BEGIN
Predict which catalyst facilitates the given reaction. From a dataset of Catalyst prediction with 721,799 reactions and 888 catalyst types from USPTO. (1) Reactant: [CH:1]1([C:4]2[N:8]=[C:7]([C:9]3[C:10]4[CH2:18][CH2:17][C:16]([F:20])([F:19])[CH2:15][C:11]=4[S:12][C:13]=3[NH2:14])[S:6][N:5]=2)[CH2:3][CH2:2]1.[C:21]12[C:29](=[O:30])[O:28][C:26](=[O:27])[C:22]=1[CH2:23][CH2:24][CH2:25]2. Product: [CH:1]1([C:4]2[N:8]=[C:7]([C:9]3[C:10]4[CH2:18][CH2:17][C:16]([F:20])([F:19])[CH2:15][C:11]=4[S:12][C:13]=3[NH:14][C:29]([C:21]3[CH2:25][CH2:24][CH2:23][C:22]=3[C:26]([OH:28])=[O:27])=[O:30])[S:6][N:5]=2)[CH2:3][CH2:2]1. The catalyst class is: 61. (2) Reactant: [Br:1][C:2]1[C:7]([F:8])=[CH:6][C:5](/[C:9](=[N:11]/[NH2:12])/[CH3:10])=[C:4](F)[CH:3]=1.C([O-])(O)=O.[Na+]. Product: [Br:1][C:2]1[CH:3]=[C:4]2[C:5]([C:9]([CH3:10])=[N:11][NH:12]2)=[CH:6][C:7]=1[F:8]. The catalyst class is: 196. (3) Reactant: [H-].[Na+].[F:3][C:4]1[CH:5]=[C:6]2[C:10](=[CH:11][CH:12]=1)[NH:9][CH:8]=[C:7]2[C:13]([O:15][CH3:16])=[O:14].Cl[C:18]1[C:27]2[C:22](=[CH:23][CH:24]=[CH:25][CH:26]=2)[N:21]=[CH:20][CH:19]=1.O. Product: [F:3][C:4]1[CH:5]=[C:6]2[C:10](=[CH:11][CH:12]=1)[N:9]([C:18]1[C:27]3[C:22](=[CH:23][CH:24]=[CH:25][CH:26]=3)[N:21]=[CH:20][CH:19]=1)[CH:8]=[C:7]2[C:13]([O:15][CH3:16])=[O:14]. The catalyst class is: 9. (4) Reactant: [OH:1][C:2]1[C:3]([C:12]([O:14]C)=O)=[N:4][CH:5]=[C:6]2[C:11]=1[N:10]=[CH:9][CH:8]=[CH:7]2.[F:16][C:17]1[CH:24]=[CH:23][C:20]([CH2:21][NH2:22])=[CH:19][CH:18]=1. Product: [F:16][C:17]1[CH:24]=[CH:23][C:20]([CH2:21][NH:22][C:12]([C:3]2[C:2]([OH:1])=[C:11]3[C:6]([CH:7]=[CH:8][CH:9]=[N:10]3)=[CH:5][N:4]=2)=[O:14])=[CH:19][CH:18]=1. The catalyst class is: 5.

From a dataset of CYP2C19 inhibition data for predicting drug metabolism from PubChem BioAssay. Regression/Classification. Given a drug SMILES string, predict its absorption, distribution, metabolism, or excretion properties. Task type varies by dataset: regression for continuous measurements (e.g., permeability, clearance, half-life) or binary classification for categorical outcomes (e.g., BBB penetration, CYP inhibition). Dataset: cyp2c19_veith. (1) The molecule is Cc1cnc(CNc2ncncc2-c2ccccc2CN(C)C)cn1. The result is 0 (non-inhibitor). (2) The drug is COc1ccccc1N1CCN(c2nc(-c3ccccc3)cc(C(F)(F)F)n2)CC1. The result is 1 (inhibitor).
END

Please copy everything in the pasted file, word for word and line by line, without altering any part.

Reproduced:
Predict which catalyst facilitates the given reaction. From a dataset of Catalyst prediction with 721,799 reactions and 888 catalyst types from USPTO. (1) Reactant: [CH:1]1([C:4]2[N:8]=[C:7]([C:9]3[C:10]4[CH2:18][CH2:17][C:16]([F:20])([F:19])[CH2:15][C:11]=4[S:12][C:13]=3[NH2:14])[S:6][N:5]=2)[CH2:3][CH2:2]1.[C:21]12[C:29](=[O:30])[O:28][C:26](=[O:27])[C:22]=1[CH2:23][CH2:24][CH2:25]2. Product: [CH:1]1([C:4]2[N:8]=[C:7]([C:9]3[C:10]4[CH2:18][CH2:17][C:16]([F:20])([F:19])[CH2:15][C:11]=4[S:12][C:13]=3[NH:14][C:29]([C:21]3[CH2:25][CH2:24][CH2:23][C:22]=3[C:26]([OH:28])=[O:27])=[O:30])[S:6][N:5]=2)[CH2:3][CH2:2]1. The catalyst class is: 61. (2) Reactant: [Br:1][C:2]1[C:7]([F:8])=[CH:6][C:5](/[C:9](=[N:11]/[NH2:12])/[CH3:10])=[C:4](F)[CH:3]=1.C([O-])(O)=O.[Na+]. Product: [Br:1][C:2]1[CH:3]=[C:4]2[C:5]([C:9]([CH3:10])=[N:11][NH:12]2)=[CH:6][C:7]=1[F:8]. The catalyst class is: 196. (3) Reactant: [H-].[Na+].[F:3][C:4]1[CH:5]=[C:6]2[C:10](=[CH:11][CH:12]=1)[NH:9][CH:8]=[C:7]2[C:13]([O:15][CH3:16])=[O:14].Cl[C:18]1[C:27]2[C:22](=[CH:23][CH:24]=[CH:25][CH:26]=2)[N:21]=[CH:20][CH:19]=1.O. Product: [F:3][C:4]1[CH:5]=[C:6]2[C:10](=[CH:11][CH:12]=1)[N:9]([C:18]1[C:27]3[C:22](=[CH:23][CH:24]=[CH:25][CH:26]=3)[N:21]=[CH:20][CH:19]=1)[CH:8]=[C:7]2[C:13]([O:15][CH3:16])=[O:14]. The catalyst class is: 9. (4) Reactant: [OH:1][C:2]1[C:3]([C:12]([O:14]C)=O)=[N:4][CH:5]=[C:6]2[C:11]=1[N:10]=[CH:9][CH:8]=[CH:7]2.[F:16][C:17]1[CH:24]=[CH:23][C:20]([CH2:21][NH2:22])=[CH:19][CH:18]=1. Product: [F:16][C:17]1[CH:24]=[CH:23][C:20]([CH2:21][NH:22][C:12]([C:3]2[C:2]([OH:1])=[C:11]3[C:6]([CH:7]=[CH:8][CH:9]=[N:10]3)=[CH:5][N:4]=2)=[O:14])=[CH:19][CH:18]=1. The catalyst class is: 5.

From a dataset of CYP2C19 inhibition data for predicting drug metabolism from PubChem BioAssay. Regression/Classification. Given a drug SMILES string, predict its absorption, distribution, metabolism, or excretion properties. Task type varies by dataset: regression for continuous measurements (e.g., permeability, clearance, half-life) or binary classification for categorical outcomes (e.g., BBB penetration, CYP inhibition). Dataset: cyp2c19_veith. (1) The molecule is Cc1cnc(CNc2ncncc2-c2ccccc2CN(C)C)cn1. The result is 0 (non-inhibitor). (2) The drug is COc1ccccc1N1CCN(c2nc(-c3ccccc3)cc(C(F)(F)F)n2)CC1. The result is 1 (inhibitor).